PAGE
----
Following changes of ownership in the 1990s and another renovation, Shamrock V participated in a reunion in August 2001 with the only two remaining J-Classes and Velsheda, for the America's Cup Jubilee in the Solent. In March 2016 it was reported that Shamrock V had changed ownership and had been listed for sale with an asking price of €6 million. Shamrock V was seen being towed to and moored at Saxon Wharf in the River Itchen, Southampton, on 21st July 2018, she looked like she'd just had a refit as her paint was shiny and new, lots of bits of gear were still wrapped up and her mast was on deck. J Class Management Ranulf Rayner,The Story of the America's Cup 1851-2007 ISBN 978-1-86953-670-1
The J-class yacht Velsheda was designed by Charles Ernest Nicholson and built in 1933 by Camper and Nicholsons at Gosport, Hampshire. She was built for businessman William Lawrence Stephenson and between 1933 and 1936, she won many races and competed with other great yachts such as Britannia and Shamrock V. Designed by Charles Ernest Nicholson and built by Camper & Nicholsons in 1933 for Mr W. L. Stephenson, managing director of Woolworth retail shops, she was built in 1933 at Gosport, she was Nicholson's second design for a J Stephenson's second big yacht. Velsheda was named after Stephenson's three daughters, Velma and Daphne, she raced with the greatest names in classic yachting including Britannia and Shamrock V between 1933 and 1936. In her second season she won more than 40 races and achieved an outstanding record of success at regattas from Southend to Dartmouth. Other venues included Torbay, Swanage and of course the Solent, all under the control of the famous Captain Fred Mountifield; the permanent racing crew at that time was around 16 men and this would have been augmented to around 30 for racing.
When not required for sail changes, spare crew were moved to below decks. In her 1930s heyday, she represented the most advanced technical design for spars, sails, deck gear and ropes, her masts were aluminium, made by riveting them together. Sails were made from the new Terylene threads and deck gear now included winches for easier handling of sheets; the standing rigging was solid rod in the 1930s, but with so much stretch in the rigging and systems it was inevitable that J Class masts could not be held in column and would collapse in stronger winds. In anything above a force 3, there was serious concern about holding the rig in place without collapse. Below decks accommodation was limited to just the main saloon, owners quarters aft, storage for sails and equipment forward. By 1937 she became derelict. Many sailors remember visiting her - one recalls sailing in the annual Warming Pan race at Hamble, all the visiting crew being taken up the river to their overnight accommodation on Velsheda.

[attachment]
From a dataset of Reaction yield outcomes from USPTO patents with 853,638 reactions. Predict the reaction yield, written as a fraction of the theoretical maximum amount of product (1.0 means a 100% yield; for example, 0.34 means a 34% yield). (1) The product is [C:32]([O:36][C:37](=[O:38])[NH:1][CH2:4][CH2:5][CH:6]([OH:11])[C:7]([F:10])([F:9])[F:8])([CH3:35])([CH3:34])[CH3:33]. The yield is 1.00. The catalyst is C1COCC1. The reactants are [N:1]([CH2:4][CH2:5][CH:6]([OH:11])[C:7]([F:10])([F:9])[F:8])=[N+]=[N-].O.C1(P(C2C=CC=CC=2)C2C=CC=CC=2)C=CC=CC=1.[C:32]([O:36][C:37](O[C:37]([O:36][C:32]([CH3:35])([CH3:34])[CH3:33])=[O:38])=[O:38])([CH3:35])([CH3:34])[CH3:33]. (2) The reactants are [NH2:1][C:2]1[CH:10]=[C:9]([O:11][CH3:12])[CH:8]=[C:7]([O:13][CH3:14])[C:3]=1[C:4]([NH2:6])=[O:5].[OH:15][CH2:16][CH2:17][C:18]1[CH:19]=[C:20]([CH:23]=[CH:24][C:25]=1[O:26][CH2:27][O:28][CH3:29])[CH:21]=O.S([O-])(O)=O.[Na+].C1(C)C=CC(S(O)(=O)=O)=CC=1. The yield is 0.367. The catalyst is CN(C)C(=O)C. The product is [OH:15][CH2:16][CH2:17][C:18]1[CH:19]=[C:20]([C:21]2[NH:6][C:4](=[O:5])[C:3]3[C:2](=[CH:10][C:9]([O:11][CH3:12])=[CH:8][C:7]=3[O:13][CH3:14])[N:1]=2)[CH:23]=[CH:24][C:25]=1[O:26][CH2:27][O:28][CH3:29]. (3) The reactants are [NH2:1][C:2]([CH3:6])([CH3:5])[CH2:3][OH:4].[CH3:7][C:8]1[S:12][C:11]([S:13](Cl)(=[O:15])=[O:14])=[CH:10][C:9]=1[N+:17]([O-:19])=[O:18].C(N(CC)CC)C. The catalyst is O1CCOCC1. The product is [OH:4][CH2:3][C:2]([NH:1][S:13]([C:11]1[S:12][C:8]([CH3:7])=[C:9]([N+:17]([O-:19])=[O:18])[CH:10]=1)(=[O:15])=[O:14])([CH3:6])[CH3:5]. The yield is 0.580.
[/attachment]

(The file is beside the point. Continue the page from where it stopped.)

Velsheda was rescued from her Hamble mud berth in 1984 by Terry Brabant, who economically refitted her for charter work with a new steel mast and limited interior. Still without an engine she sailed along the UK south coast on charter work and ventured to the Mediterranean and Caribbean, she had a chequered career: whilst on charter during the early 1990s Velsheda visited the UK east coast where she found herself on the beach on a falling tide she was recovered safely. She raced in the annual Round the Island Race and although in poor condition, she was still an impressive sight, competing the 60 mile course in quick time, she was laid up and moored at Gosport in 1995/6. She was purchased in 1996 as a bare hull from the bankrupt N yard in Portsmouth Harbour. Southampton Yacht Services on the River Itchen were commissioned to undertake a major rebuild including a new one piece carbon fibre mast and inboard diesel engine installation for the first time, she was re-launched in November 1997. Dutch businessman Ronald de Waal bought Velsheda in 1999 and has campaigned her extensively in the Maxi and classic racing circuits in the Caribbean and in the Mediterranean sea.
J-class yacht history Specifications & Photos of Velsheda - SYT Dykstra Naval Architects The'Immortal' J-class Velsheda.